“I own a candy store in the Tuttle Street Mall, and I’m trying to get a little publicity for it.”
Here’s an even more egregious sin:
“I own a candy store in the Tuttle Street Mall. All of the other candy store owners in this town have gotten free publicity from your newspaper, except me.”
I could have asked, “What’s special about your candy store?” or “Why would my readers be interested in your story?”
But because the caller broke the Golden Rule and uttered the dreaded word publicity, I’d grumble something into the phone like, “If you want to buy an ad, I can transfer you to the ad department.”
That’s what we did back in the 1980s and 90s when I worked at newspapers. But today, you wouldn’t be nearly as lucky. Today, reporters would be so busy that they’d write you off as a pest. Perhaps they would even blackball you.
Because most of them don’t even answer their phones, you’d have to pitch by email. And they could mark your email as spam, thus prohibiting you from ever getting through to them again.
You could face the same consequences if you use the “spray and pray” technique and pitch the same one-size-fits-all story idea to multiple media outlets, thus robbing your pitch of the customization needed to prompt the journalist to read it and think, “This is PERFECT for our audience!” I wrote more about “spray and pray” here.
Here’s a Better Pitch for the Candy Store
“Your story in last Sunday’s paper about how local retail sales have really dropped because of the slumping economy caught my eye because my candy store is experiencing just the opposite. Our sales have gone up each year, and I suspect it’s because in bad economic times, people turn to chocolate. That’s what I found when I thoroughly researched the chocolate industry five years ago before opening my store.
“If you’re planning a follow-up story on the mall, or you’d be interested in talking to other chocolatiers in town who I know are also experiencing the same sales trends I’m seeing, I can provide contact information. You also might be interested in a White Paper from the American Chocolate Association that gives a brief history of chocolate in bad economic times.”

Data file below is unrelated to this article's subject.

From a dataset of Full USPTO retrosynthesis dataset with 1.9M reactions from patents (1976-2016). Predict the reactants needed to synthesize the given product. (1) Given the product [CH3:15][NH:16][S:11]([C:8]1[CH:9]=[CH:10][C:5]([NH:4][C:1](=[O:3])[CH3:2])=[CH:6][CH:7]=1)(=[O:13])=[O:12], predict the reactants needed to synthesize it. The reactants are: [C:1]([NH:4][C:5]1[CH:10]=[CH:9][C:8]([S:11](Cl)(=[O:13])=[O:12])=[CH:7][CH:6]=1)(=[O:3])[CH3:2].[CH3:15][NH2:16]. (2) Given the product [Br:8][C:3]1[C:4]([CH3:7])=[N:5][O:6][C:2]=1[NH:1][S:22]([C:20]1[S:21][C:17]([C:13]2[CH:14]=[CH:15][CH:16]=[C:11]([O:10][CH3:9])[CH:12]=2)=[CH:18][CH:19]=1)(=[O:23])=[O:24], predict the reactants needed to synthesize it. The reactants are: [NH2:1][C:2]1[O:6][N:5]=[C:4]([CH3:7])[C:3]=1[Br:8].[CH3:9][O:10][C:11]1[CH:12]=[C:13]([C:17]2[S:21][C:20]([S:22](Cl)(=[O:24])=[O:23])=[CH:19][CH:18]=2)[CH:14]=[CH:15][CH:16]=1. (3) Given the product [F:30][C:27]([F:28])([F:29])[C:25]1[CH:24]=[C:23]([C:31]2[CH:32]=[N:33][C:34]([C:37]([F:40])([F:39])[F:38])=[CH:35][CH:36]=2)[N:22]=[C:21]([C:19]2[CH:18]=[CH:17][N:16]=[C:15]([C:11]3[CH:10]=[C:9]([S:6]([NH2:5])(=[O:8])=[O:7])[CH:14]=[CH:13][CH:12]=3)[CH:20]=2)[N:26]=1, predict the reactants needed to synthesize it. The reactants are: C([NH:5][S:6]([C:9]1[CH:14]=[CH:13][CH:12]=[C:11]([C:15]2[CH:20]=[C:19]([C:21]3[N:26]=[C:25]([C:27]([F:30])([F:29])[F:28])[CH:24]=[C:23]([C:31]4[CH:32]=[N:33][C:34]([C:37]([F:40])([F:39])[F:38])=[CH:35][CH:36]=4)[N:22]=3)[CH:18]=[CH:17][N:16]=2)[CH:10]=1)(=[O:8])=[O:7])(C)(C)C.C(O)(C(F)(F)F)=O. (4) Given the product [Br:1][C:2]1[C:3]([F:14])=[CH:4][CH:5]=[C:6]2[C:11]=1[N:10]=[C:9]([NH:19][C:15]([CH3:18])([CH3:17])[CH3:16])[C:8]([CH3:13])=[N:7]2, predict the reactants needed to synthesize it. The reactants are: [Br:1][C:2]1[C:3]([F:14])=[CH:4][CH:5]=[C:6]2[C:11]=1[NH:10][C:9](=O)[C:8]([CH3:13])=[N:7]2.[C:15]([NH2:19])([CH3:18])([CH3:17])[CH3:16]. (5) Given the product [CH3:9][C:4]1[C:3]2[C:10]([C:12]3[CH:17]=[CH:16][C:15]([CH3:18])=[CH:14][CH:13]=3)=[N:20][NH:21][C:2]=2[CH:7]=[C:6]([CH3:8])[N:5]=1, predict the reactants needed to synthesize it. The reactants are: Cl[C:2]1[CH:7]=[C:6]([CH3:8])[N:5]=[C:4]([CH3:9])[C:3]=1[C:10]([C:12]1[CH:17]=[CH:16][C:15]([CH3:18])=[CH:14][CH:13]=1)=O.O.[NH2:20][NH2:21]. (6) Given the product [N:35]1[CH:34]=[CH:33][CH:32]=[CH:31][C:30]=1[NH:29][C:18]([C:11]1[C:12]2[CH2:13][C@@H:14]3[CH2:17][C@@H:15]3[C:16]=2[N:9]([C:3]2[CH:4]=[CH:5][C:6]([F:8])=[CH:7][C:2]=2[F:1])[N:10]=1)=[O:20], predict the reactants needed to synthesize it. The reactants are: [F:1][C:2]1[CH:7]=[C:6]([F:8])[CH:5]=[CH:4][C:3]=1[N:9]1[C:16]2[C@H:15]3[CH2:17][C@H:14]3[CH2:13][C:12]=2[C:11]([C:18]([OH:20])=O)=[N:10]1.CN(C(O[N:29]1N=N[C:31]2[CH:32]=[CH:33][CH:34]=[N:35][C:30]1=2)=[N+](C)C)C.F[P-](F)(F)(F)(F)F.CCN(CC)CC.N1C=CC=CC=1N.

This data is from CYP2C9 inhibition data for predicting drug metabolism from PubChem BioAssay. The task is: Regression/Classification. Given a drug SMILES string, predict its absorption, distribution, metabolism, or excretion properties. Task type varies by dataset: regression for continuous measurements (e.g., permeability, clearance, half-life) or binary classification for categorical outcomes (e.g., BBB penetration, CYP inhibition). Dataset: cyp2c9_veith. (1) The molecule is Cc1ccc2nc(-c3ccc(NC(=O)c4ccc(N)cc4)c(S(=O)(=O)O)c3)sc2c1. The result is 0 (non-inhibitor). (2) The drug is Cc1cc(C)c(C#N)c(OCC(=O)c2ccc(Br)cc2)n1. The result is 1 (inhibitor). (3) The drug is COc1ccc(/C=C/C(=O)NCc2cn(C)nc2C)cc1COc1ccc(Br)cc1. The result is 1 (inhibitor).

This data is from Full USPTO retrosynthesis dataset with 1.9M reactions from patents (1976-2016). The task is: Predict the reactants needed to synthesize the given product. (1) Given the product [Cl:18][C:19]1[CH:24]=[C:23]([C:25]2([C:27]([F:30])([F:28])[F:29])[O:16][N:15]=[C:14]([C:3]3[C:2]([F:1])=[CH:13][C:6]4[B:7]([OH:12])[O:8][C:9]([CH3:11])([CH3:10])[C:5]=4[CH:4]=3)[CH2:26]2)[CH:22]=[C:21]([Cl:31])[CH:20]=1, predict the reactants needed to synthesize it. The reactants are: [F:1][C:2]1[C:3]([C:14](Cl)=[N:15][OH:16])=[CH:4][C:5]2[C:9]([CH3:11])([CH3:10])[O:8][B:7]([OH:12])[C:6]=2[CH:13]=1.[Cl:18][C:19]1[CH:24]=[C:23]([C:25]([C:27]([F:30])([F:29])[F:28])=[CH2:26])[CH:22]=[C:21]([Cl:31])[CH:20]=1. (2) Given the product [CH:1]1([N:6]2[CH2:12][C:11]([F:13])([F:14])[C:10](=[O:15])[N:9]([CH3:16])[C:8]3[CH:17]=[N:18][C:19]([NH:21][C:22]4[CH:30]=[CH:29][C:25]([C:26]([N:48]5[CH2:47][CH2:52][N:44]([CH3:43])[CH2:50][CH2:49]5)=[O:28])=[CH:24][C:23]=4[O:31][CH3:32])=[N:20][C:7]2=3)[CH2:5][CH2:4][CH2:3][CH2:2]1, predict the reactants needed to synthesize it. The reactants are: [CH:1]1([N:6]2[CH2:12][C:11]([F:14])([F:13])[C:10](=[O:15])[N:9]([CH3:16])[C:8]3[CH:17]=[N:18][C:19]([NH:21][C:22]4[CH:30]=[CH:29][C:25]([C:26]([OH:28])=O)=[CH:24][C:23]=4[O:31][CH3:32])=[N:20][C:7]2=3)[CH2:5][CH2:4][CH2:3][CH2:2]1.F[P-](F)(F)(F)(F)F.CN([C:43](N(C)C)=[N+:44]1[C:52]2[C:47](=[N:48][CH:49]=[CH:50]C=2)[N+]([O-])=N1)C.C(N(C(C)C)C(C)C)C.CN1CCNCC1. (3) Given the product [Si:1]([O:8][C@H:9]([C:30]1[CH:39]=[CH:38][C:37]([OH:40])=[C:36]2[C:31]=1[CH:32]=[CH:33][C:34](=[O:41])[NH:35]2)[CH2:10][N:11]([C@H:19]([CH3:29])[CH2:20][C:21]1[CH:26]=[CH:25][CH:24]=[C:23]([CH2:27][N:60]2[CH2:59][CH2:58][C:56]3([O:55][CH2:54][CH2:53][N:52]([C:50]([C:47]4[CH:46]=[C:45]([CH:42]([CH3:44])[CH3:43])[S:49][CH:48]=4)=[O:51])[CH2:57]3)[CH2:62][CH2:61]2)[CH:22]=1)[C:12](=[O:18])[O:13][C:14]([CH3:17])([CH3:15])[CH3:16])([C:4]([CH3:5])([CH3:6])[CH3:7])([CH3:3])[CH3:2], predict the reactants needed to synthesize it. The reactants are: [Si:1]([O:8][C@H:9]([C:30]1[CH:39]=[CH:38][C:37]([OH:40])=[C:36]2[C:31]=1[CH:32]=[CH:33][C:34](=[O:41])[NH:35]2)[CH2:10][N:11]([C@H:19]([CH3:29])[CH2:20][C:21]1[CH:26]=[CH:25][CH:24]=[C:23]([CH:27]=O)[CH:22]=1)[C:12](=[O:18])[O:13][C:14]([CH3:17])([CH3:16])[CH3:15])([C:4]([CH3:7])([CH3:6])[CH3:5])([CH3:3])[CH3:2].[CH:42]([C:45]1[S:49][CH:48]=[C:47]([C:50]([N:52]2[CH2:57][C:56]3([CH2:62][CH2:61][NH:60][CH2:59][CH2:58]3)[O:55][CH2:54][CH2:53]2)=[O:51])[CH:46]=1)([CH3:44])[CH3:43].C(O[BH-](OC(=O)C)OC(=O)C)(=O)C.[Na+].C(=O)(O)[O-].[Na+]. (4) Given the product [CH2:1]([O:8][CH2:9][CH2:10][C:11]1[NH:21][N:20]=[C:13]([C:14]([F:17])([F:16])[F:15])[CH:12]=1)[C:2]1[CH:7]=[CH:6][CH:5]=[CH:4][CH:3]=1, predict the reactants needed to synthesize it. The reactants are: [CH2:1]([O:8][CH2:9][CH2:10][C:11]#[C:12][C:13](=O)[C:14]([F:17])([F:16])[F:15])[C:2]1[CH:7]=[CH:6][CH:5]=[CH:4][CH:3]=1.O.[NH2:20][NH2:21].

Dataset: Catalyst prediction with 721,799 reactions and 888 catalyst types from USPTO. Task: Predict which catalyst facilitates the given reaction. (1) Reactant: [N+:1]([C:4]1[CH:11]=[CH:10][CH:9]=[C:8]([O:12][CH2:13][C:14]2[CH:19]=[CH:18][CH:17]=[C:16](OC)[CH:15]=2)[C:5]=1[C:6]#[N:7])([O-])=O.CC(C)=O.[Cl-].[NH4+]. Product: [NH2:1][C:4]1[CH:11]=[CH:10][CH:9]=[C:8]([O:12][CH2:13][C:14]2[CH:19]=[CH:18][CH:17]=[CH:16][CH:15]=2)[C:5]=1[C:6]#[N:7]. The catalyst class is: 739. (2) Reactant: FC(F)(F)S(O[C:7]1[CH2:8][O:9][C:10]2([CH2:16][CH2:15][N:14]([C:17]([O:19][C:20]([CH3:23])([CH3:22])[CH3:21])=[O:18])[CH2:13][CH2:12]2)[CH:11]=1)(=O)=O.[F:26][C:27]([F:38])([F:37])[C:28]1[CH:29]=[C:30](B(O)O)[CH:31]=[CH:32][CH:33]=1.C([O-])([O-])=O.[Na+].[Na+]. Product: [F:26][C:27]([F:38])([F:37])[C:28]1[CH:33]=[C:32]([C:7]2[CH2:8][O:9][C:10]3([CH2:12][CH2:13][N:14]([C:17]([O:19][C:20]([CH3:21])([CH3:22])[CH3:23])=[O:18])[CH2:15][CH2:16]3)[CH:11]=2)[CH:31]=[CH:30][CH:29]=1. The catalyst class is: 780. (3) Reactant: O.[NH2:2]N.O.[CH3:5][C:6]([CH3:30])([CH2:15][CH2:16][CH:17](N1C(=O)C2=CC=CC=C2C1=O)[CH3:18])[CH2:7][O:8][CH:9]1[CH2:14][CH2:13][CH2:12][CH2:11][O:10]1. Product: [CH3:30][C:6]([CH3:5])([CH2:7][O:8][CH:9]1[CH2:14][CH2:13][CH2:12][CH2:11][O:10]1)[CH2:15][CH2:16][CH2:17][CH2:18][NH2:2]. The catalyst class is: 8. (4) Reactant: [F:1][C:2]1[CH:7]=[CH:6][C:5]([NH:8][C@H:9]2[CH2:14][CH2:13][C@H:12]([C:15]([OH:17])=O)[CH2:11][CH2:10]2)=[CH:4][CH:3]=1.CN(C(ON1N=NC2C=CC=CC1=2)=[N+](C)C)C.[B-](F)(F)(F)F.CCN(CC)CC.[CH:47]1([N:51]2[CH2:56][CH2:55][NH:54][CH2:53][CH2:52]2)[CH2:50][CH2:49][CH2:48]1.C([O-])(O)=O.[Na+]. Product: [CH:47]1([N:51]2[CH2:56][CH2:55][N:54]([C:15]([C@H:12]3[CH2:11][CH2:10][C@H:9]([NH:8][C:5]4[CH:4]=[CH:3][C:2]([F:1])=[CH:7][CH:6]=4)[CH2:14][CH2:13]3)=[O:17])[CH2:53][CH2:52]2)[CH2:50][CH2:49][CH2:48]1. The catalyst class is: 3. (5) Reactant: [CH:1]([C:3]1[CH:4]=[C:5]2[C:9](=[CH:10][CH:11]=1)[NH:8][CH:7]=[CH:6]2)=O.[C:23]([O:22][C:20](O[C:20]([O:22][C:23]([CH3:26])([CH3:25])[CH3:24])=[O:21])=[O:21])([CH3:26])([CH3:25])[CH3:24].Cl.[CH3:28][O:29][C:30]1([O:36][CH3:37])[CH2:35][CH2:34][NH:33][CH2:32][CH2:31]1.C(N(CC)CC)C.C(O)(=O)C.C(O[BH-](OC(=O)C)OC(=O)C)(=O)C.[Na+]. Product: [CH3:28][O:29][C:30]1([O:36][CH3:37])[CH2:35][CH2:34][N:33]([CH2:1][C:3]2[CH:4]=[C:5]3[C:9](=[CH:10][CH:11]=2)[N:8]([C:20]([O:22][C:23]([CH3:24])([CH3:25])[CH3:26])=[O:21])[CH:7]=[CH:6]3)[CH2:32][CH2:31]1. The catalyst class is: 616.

“I can be reached at…”
Why That Pitch Works
If I were the reporter, I’d jump at that story. Here’s why the pitch worked:
- The store owner let the reporter know that she read last Sunday’s story on small businesses. She was smart enough to let the reporter know she reads the paper and she knows what the reporter covers.
- She used the word “follow up.” That’s newspaper lingo.
- The story highlights a trend. Even if your candy store sales aren’t up, you could mention something you’re doing to make that happen, like hosting children’s birthday parties and wedding showers within the store.
- The store owner offered two extras: contact information for other chocolate retailers, and the White Paper.
Delivering succinct pitches is one of the most difficult parts of the job for professional PR people. If you don’t have their background and experience, knowing what the media want and how to deliver it can be next impossible.
But it doesn’t have to be.